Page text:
side bar: the first article below is where this quote came from. The second is where the concept of “cargo cult math”, referenced in this first, was articulated. I reread them and it turns out both have favourable references to Taleb, l’autore. Go figure. I used to be so young and naive … in February …

Curious readers are advised and encouraged that neither are written in Talebian obnoxious-little-turd-speak. Pinky promise.

If I remember correctly, adding this note to The Complex Markets Hypothesis was a reaction caused by seeing the trigger for Farrington’s Heuristic in three bad books in a row that I had read in preparation for that essay. In preparation for this essay, I discovered that Fragile Nassim actually does exactly this in The Black Swan. I obviously thought little of it at the time, but he mentions Gödel’s theorems twice. Mathematical logic has nothing whatsoever to do with what Fragile Nassim is talking about in that book, nor is he joking, so we must therefore conclude he is a bullshitting charlatan enamoured by cargo cult math.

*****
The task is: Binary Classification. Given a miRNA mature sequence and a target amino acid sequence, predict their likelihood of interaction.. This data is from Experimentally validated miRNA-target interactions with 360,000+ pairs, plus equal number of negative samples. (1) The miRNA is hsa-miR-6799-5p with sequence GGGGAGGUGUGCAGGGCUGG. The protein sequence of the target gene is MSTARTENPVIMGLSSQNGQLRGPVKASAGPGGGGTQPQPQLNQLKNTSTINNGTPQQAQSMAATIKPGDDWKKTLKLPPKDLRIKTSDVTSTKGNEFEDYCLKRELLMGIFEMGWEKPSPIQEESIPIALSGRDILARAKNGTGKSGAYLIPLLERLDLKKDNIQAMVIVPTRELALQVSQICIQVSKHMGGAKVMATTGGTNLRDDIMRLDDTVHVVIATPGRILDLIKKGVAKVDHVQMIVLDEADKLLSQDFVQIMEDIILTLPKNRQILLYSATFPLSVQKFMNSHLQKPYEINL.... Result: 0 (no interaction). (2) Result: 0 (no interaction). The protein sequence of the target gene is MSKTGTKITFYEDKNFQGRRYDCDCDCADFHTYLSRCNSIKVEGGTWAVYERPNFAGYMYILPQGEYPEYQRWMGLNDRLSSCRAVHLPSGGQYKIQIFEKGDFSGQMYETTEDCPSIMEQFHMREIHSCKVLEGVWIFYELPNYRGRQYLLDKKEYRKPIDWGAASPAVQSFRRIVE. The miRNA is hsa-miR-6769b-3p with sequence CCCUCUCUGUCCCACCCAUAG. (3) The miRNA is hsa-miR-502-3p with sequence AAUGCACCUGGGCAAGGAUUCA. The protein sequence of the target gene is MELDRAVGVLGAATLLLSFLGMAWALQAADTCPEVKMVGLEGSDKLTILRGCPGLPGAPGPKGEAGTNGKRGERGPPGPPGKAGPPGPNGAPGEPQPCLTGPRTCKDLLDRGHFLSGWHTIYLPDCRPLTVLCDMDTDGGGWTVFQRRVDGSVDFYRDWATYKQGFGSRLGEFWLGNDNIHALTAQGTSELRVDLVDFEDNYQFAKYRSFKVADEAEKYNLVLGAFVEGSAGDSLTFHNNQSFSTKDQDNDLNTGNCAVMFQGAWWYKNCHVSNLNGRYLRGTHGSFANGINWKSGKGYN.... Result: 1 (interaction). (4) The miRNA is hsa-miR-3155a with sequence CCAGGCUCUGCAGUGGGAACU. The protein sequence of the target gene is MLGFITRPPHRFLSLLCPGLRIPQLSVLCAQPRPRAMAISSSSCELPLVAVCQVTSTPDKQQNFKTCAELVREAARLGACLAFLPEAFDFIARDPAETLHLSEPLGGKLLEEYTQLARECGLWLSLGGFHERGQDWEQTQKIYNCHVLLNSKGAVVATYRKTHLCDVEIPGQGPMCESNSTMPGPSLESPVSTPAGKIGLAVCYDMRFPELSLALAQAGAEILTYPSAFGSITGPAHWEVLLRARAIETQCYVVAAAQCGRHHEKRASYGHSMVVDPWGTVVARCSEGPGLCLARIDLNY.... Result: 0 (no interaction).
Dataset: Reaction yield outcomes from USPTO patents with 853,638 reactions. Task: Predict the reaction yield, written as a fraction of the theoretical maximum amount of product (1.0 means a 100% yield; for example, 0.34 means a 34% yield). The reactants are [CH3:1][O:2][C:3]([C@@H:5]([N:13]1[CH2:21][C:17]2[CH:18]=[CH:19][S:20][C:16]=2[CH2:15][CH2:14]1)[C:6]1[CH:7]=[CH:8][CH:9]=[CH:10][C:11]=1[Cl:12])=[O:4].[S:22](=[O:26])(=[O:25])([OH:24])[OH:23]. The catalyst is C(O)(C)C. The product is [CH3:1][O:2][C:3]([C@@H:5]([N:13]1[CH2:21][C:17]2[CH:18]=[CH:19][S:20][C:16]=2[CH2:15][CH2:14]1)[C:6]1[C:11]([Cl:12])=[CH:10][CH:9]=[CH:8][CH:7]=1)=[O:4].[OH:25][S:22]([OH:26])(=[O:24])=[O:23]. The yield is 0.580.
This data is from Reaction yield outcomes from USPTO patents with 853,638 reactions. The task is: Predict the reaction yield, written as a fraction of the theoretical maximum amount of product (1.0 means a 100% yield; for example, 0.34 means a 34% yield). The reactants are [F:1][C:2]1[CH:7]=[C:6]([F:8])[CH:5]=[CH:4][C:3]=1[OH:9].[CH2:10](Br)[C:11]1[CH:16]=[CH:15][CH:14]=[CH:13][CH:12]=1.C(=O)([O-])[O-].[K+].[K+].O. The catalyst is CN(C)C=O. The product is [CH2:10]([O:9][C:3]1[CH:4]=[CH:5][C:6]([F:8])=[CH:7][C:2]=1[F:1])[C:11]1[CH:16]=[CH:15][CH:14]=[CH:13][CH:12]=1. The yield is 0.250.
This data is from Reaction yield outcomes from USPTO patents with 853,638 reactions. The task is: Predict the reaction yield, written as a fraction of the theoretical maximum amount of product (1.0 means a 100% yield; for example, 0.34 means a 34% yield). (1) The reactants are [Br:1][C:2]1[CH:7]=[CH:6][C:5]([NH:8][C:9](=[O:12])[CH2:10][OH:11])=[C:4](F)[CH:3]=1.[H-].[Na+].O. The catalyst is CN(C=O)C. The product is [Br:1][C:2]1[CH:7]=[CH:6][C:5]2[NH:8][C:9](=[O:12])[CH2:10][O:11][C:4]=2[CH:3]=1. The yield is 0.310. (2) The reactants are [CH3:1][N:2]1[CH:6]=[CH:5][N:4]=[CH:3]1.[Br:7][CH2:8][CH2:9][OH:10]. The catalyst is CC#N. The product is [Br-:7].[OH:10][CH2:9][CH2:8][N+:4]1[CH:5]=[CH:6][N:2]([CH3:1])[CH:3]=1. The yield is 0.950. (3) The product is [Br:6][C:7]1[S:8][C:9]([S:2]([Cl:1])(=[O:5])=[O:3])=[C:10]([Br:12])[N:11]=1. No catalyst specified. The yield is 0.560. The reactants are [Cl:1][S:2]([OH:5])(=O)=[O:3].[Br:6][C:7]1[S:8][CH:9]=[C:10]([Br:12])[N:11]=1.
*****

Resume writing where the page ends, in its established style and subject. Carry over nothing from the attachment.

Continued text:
NOVELLA II: Computational Complexity
it’s just a bunch of tweets, really

this tweet seems to have been deleted, but Fragile Nassim should know that this will do him no good …
preach, sister.

NOVELLA III: Venture Capital

I have written many books: Fooled By Randomness, The Black Swan, The Dictionary — Set theory naïve enough for Taleb — Let’s tug on this thread for fifteen thousand more words

Next up, consider this bizarre remark that I assume Fragile Nassim would later regret: